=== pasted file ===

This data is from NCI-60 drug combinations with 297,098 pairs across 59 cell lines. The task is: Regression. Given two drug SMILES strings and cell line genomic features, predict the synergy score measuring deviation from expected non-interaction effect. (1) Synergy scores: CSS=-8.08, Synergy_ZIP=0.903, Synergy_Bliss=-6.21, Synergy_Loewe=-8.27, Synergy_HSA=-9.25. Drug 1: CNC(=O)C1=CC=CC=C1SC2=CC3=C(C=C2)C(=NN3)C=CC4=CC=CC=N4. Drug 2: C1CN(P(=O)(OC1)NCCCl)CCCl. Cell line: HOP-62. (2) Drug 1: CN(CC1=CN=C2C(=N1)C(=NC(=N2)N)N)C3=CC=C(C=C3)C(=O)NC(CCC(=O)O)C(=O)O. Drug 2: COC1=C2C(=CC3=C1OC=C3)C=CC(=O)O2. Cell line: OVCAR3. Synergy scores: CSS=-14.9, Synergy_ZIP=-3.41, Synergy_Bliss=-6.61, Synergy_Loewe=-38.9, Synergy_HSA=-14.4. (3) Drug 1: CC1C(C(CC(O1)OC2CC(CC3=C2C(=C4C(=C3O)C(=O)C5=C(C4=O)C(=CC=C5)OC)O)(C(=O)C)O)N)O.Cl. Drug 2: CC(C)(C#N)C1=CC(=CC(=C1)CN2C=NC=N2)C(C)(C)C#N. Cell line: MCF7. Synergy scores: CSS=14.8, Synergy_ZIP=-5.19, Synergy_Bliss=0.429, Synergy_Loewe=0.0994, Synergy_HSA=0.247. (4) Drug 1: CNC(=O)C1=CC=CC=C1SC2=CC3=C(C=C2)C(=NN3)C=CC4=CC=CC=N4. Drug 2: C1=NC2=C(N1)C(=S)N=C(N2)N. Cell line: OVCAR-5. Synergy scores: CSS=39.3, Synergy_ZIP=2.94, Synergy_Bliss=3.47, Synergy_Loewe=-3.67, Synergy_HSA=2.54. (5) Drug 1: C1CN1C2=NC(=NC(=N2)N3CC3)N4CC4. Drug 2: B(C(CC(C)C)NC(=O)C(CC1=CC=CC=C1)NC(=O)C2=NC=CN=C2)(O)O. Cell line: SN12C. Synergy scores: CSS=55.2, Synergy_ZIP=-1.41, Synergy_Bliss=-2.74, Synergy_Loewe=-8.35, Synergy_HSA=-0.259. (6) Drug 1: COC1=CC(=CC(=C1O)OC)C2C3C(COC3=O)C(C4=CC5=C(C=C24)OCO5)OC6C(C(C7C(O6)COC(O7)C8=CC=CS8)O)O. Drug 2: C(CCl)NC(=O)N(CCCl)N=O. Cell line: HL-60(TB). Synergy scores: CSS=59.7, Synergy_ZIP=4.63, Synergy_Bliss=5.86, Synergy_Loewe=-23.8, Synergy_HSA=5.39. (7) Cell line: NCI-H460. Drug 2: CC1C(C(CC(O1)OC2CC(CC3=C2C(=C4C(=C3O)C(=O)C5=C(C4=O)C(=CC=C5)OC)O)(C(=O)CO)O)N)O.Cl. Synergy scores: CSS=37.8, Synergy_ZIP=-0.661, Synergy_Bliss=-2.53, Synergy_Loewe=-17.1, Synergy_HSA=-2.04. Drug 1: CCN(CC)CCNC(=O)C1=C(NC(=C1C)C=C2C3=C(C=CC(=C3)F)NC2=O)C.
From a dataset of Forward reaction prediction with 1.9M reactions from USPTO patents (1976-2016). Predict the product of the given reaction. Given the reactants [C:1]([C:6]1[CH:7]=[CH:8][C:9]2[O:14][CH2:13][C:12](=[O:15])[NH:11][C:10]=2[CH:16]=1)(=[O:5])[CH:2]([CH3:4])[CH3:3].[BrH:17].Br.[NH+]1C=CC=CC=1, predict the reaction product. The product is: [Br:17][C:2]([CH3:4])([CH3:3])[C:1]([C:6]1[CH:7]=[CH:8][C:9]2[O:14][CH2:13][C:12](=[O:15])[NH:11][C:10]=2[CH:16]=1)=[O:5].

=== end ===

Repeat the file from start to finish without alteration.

This data is from NCI-60 drug combinations with 297,098 pairs across 59 cell lines. The task is: Regression. Given two drug SMILES strings and cell line genomic features, predict the synergy score measuring deviation from expected non-interaction effect. (1) Synergy scores: CSS=-8.08, Synergy_ZIP=0.903, Synergy_Bliss=-6.21, Synergy_Loewe=-8.27, Synergy_HSA=-9.25. Drug 1: CNC(=O)C1=CC=CC=C1SC2=CC3=C(C=C2)C(=NN3)C=CC4=CC=CC=N4. Drug 2: C1CN(P(=O)(OC1)NCCCl)CCCl. Cell line: HOP-62. (2) Drug 1: CN(CC1=CN=C2C(=N1)C(=NC(=N2)N)N)C3=CC=C(C=C3)C(=O)NC(CCC(=O)O)C(=O)O. Drug 2: COC1=C2C(=CC3=C1OC=C3)C=CC(=O)O2. Cell line: OVCAR3. Synergy scores: CSS=-14.9, Synergy_ZIP=-3.41, Synergy_Bliss=-6.61, Synergy_Loewe=-38.9, Synergy_HSA=-14.4. (3) Drug 1: CC1C(C(CC(O1)OC2CC(CC3=C2C(=C4C(=C3O)C(=O)C5=C(C4=O)C(=CC=C5)OC)O)(C(=O)C)O)N)O.Cl. Drug 2: CC(C)(C#N)C1=CC(=CC(=C1)CN2C=NC=N2)C(C)(C)C#N. Cell line: MCF7. Synergy scores: CSS=14.8, Synergy_ZIP=-5.19, Synergy_Bliss=0.429, Synergy_Loewe=0.0994, Synergy_HSA=0.247. (4) Drug 1: CNC(=O)C1=CC=CC=C1SC2=CC3=C(C=C2)C(=NN3)C=CC4=CC=CC=N4. Drug 2: C1=NC2=C(N1)C(=S)N=C(N2)N. Cell line: OVCAR-5. Synergy scores: CSS=39.3, Synergy_ZIP=2.94, Synergy_Bliss=3.47, Synergy_Loewe=-3.67, Synergy_HSA=2.54. (5) Drug 1: C1CN1C2=NC(=NC(=N2)N3CC3)N4CC4. Drug 2: B(C(CC(C)C)NC(=O)C(CC1=CC=CC=C1)NC(=O)C2=NC=CN=C2)(O)O. Cell line: SN12C. Synergy scores: CSS=55.2, Synergy_ZIP=-1.41, Synergy_Bliss=-2.74, Synergy_Loewe=-8.35, Synergy_HSA=-0.259. (6) Drug 1: COC1=CC(=CC(=C1O)OC)C2C3C(COC3=O)C(C4=CC5=C(C=C24)OCO5)OC6C(C(C7C(O6)COC(O7)C8=CC=CS8)O)O. Drug 2: C(CCl)NC(=O)N(CCCl)N=O. Cell line: HL-60(TB). Synergy scores: CSS=59.7, Synergy_ZIP=4.63, Synergy_Bliss=5.86, Synergy_Loewe=-23.8, Synergy_HSA=5.39. (7) Cell line: NCI-H460. Drug 2: CC1C(C(CC(O1)OC2CC(CC3=C2C(=C4C(=C3O)C(=O)C5=C(C4=O)C(=CC=C5)OC)O)(C(=O)CO)O)N)O.Cl. Synergy scores: CSS=37.8, Synergy_ZIP=-0.661, Synergy_Bliss=-2.53, Synergy_Loewe=-17.1, Synergy_HSA=-2.04. Drug 1: CCN(CC)CCNC(=O)C1=C(NC(=C1C)C=C2C3=C(C=CC(=C3)F)NC2=O)C.
From a dataset of Forward reaction prediction with 1.9M reactions from USPTO patents (1976-2016). Predict the product of the given reaction. Given the reactants [C:1]([C:6]1[CH:7]=[CH:8][C:9]2[O:14][CH2:13][C:12](=[O:15])[NH:11][C:10]=2[CH:16]=1)(=[O:5])[CH:2]([CH3:4])[CH3:3].[BrH:17].Br.[NH+]1C=CC=CC=1, predict the reaction product. The product is: [Br:17][C:2]([CH3:4])([CH3:3])[C:1]([C:6]1[CH:7]=[CH:8][C:9]2[O:14][CH2:13][C:12](=[O:15])[NH:11][C:10]=2[CH:16]=1)=[O:5].